Lake Palestine to be tapped to supply water to Dallas

Published: Jul. 18, 2013 at 10:24 PM CDT|Updated: Sep. 16, 2013 at 10:32 PM CDT
Email This Link
Share on Pinterest
Share on LinkedIn

Lake Palestine residents are swimming in rumors right now. Dallas Water Utilities and Tarrant Regional Water District announced that they will be building a pipeline at Lake Palestine to pump water to Dallas. The two agencies have joined together for the $2.3 billion dollar project and it has many residents concerned that their water levels will be affected.

LAKE PALESTINE, TX (KLTV) - "Everybody's kind of freaked out about it," Brad Root, owner of Lake Palestine Marina, said.

For Root, learning a 150 mile pipeline is in the design phase was a terrifying realization.

"Of course, as a business owner on the lake, I was extremely concerned about it," he said.

Another Lake Palestine resident couldn't believe the plan when he first heard it.

"It was a couple years ago and I thought it was a joke, someone said, hey did you know they're building an 8 foot pipeline that's going to take all the water out of Palestine?" Dr. Chad McNeil said.

It's no joke, that pipeline is coming, with a proposed finish date of 2030, but according to an official at Tarrant Regional Water District that's not going to happen. There will still be water.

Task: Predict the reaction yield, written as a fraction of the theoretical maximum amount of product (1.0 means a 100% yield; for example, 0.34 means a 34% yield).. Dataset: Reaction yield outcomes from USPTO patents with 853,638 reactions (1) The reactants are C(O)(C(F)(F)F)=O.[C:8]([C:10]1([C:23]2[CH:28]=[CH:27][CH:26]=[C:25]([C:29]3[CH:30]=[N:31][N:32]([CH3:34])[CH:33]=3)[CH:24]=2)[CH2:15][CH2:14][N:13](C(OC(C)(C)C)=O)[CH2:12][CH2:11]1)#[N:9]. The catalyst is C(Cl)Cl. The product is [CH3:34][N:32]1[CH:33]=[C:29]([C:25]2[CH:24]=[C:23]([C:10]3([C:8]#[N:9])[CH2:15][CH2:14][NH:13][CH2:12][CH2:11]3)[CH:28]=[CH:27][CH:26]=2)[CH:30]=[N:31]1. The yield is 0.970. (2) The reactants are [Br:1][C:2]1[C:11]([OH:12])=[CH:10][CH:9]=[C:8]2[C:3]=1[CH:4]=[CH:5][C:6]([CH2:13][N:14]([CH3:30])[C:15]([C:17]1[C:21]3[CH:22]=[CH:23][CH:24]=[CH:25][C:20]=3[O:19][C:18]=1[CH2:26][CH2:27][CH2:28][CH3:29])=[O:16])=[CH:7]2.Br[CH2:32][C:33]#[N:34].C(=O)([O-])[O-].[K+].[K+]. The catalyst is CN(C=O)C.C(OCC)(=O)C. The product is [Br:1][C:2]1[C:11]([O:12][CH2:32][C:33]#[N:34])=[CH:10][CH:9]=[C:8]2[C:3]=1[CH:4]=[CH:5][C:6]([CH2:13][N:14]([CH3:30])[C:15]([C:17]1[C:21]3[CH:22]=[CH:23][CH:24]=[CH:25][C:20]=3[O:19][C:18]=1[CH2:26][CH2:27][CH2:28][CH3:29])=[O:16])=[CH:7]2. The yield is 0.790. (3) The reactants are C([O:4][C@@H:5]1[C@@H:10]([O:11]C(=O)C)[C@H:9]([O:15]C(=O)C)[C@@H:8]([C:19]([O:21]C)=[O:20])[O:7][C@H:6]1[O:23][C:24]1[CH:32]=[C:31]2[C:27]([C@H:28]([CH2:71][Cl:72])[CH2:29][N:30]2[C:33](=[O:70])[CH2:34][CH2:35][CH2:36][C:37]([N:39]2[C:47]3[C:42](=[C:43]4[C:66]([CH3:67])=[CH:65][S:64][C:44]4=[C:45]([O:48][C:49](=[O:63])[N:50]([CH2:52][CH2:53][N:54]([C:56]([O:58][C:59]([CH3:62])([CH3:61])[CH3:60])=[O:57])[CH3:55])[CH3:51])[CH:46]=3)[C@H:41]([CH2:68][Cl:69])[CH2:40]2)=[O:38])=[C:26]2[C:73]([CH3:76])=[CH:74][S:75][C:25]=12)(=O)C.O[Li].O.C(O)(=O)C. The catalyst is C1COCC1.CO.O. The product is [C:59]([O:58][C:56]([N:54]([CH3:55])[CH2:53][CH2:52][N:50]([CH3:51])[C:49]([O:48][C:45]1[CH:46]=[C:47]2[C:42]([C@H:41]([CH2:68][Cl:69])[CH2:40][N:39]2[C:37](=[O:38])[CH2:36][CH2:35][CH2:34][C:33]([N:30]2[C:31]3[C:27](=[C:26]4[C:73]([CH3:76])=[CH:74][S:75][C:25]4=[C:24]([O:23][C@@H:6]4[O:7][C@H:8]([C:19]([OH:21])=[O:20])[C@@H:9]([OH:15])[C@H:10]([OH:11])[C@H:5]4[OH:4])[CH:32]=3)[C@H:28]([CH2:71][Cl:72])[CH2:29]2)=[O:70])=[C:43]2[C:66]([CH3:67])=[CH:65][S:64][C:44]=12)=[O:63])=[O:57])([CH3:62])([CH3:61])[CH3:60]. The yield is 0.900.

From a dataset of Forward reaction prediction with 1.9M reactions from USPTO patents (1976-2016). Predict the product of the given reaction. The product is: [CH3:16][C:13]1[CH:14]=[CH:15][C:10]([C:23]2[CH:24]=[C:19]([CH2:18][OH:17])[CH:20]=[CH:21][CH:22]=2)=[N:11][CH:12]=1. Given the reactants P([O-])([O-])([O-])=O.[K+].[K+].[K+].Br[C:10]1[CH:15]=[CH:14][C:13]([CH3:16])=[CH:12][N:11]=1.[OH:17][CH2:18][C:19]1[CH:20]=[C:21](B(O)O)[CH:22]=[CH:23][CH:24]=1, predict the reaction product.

"They have a maximum amount that they can take in the course of a year," Brian Murnahan, a spokesperson for TRWD, said.

Construction is scheduled to begin at Section 15-1 along the projected route, in Nevaro, at the beginning of next year. Dallas Water District has rights to Lake Ray Hubbard, in Dallas County, as well as six other reservoirs outside of that, including Lake Palestine. Similar plans have been proposed for those other lakes, as well.

The dependency on Lake Palestine will be determined by drought conditions and the water will be used for anything from drinking water to irrigation in Dallas.

"The idea that the lake is gonna be drained at any time is, umm, happily I can say that's just not going to be the case," Murnahan said.

He says similarly to current reservoirs in use in other parts of Texas, a decrease in water levels would be about 50 percent evaporation, 50 percent pumped water.

Officials also say if you live along that pipeline you may be able to tap into that water, but it will be otherwise used for Dallas. The Dallas Water Utilities and Tarrant Regional Water District say they are open to answer any further questions. You can reach the Dallas Water Utilities office at (214) 651-1441. Tarrant Regional Water District can be reached at (817) 335-2491.

Copyright 2013 KLTV. All rights reserved.